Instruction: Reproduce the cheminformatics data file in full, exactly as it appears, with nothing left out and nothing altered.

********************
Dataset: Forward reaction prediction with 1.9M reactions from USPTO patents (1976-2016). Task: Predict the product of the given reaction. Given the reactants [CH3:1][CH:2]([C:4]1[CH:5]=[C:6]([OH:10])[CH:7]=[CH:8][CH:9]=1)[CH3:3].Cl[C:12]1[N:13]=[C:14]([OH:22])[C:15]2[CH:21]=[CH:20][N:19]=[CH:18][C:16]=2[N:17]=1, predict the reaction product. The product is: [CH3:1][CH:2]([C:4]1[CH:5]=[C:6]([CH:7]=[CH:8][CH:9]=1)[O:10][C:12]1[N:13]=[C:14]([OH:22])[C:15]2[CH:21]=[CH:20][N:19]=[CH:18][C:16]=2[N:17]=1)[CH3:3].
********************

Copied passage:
Dataset: Forward reaction prediction with 1.9M reactions from USPTO patents (1976-2016). Task: Predict the product of the given reaction. Given the reactants [CH3:1][CH:2]([C:4]1[CH:5]=[C:6]([OH:10])[CH:7]=[CH:8][CH:9]=1)[CH3:3].Cl[C:12]1[N:13]=[C:14]([OH:22])[C:15]2[CH:21]=[CH:20][N:19]=[CH:18][C:16]=2[N:17]=1, predict the reaction product. The product is: [CH3:1][CH:2]([C:4]1[CH:5]=[C:6]([CH:7]=[CH:8][CH:9]=1)[O:10][C:12]1[N:13]=[C:14]([OH:22])[C:15]2[CH:21]=[CH:20][N:19]=[CH:18][C:16]=2[N:17]=1)[CH3:3].